The SEAL’s opening of their ranks amounts, in essence, to a politically advantageous gesture of good faith, unlikely to ever effect the SEAL community in practice—or if it does, only with great infrequency. The Marines, on the other hand, run a light infantry organization. It is elite, but it is entirely different in character from the special operations community.Here.
Based on the Corps experiments over the last few years—some women were able to graduate from the enlisted School of Infantry at a significantly lower rate than men, but no women have been able to graduate from Infantry Officers Course—the consequence of opening the Marine infantry to women would be that a small number of 18- and 19-year-old enlisted women would make it into each infantry battalion, where they would be vastly outnumbered by male infantrymen of the same age. There would be effectively no female infantry officers. Because rates of injury in combat training are typically much higher for women than for men, attrition would result in proportionately fewer female non-commissioned officers in the infantry.
If you don’t think that mixing in handfuls of young women into infantry battalions, with effectively no female officers and, in the long run, very few female non-commissioned officers, poses serious problems—well, fine. Feel free to move on so that the adults can continue the conversation. Now there is, of course, an obvious solution to the lack of a critical mass of females who meet the standards: lower those standards, especially for officers. But this will have all sorts of negative effects that the Marine Corps would like to avoid, like getting Marines killed on the battlefield. The formation of all female units, as in Israel, is an interesting possibility—but where are the officers going to come from, if you don’t lower the current standards?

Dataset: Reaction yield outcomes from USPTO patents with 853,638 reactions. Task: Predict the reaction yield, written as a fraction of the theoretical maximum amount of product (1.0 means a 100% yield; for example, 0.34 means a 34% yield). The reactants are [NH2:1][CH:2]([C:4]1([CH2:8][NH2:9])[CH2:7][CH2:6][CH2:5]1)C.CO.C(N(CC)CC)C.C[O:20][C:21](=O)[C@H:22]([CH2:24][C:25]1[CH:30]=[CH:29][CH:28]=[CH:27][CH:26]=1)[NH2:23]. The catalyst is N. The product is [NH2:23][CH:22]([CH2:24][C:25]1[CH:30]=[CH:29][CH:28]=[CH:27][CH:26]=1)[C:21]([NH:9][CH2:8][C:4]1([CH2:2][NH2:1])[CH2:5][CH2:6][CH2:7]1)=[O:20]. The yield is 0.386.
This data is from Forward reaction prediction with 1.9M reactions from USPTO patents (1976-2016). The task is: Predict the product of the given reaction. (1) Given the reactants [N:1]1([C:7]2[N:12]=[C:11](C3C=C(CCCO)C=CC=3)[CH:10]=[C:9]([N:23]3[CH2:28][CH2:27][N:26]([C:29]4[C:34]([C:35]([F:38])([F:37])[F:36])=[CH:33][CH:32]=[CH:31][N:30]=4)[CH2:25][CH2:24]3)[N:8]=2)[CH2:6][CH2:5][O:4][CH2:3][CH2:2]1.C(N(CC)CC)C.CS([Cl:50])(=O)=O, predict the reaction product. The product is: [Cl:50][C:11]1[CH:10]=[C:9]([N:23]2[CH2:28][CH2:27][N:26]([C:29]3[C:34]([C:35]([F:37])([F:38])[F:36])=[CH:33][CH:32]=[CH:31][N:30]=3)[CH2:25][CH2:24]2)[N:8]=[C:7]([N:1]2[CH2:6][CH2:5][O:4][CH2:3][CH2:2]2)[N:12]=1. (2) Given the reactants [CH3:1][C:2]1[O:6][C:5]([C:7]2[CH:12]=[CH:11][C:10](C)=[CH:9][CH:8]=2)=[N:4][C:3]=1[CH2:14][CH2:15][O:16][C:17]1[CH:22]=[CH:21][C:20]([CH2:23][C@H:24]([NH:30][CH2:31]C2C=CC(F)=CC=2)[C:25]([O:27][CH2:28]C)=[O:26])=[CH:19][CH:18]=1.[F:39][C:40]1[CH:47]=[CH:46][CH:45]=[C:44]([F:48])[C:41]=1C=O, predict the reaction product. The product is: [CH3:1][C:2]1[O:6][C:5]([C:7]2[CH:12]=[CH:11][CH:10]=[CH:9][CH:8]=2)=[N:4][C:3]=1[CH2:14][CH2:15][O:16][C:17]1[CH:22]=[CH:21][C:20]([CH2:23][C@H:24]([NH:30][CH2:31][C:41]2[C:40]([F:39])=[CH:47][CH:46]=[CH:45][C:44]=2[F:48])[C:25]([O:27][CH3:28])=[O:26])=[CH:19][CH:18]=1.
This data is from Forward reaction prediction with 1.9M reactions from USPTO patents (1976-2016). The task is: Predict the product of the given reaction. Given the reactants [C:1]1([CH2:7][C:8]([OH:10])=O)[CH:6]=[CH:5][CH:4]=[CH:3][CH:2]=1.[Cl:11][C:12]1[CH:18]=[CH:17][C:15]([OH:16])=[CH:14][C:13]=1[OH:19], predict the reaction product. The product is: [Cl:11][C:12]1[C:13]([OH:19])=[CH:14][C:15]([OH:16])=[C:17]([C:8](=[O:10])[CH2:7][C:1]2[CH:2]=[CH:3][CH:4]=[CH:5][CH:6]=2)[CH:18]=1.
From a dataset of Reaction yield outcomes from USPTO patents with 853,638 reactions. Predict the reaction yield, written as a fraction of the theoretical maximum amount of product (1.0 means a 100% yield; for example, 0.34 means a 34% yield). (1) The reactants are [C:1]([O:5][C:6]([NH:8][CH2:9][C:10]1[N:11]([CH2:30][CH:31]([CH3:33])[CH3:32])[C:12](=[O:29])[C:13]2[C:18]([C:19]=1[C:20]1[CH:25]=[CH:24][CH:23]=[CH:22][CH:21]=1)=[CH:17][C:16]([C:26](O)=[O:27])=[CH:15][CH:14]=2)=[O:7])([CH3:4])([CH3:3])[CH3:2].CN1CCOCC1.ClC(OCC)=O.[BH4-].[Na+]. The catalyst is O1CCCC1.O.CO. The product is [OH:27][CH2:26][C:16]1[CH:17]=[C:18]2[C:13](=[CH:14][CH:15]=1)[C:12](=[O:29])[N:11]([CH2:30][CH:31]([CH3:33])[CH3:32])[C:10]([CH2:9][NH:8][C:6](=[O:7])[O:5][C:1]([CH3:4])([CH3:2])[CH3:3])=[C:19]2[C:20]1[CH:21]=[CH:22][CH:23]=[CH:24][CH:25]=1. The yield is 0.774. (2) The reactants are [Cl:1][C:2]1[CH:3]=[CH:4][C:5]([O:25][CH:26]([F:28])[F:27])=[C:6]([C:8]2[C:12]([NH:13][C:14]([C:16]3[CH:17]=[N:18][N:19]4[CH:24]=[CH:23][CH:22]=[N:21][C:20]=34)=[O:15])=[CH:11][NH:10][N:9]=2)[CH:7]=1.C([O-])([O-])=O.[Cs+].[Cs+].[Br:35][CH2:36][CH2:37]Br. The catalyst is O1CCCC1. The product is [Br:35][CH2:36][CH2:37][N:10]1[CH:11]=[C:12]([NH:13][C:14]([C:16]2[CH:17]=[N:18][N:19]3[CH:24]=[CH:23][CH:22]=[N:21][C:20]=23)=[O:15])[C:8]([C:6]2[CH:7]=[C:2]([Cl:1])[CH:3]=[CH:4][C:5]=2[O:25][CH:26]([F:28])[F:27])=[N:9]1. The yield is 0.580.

These are legitimate concerns. No one, to my knowledge, has provided a solution for them. They apply to the Army as well, though, to be frank, the Army’s physical standards for the infantry are lower than in the Marines, and so the problem doesn’t manifest in exactly the same way.
The political pressure that is going to be brought to bear on the Marine Corps’ leadership will be—likely, already is—intense. The DOD will not be happy if the Marines make an honest case for themselves and ask for an exemption. But Marine officers are taught to do the right thing, even under intense pressure, and even when everybody else disapproves.
What now, General?
Indeed. What now General? You get paid big bucks, has the President of the United States calling you by your first name, get to attend the best dinners in DC, have seen combat but now you face a make or break decision.
Do you yield to political correctness or do you do what you know is best for the Marine Corps?
Here's a panel from one of my favorite comic books to help you out....
Burn that shit into your brain housing group General, Sir! Man the fuck up and tell the Haynie (of USNI Blog fame) and her acolytes to pound sand.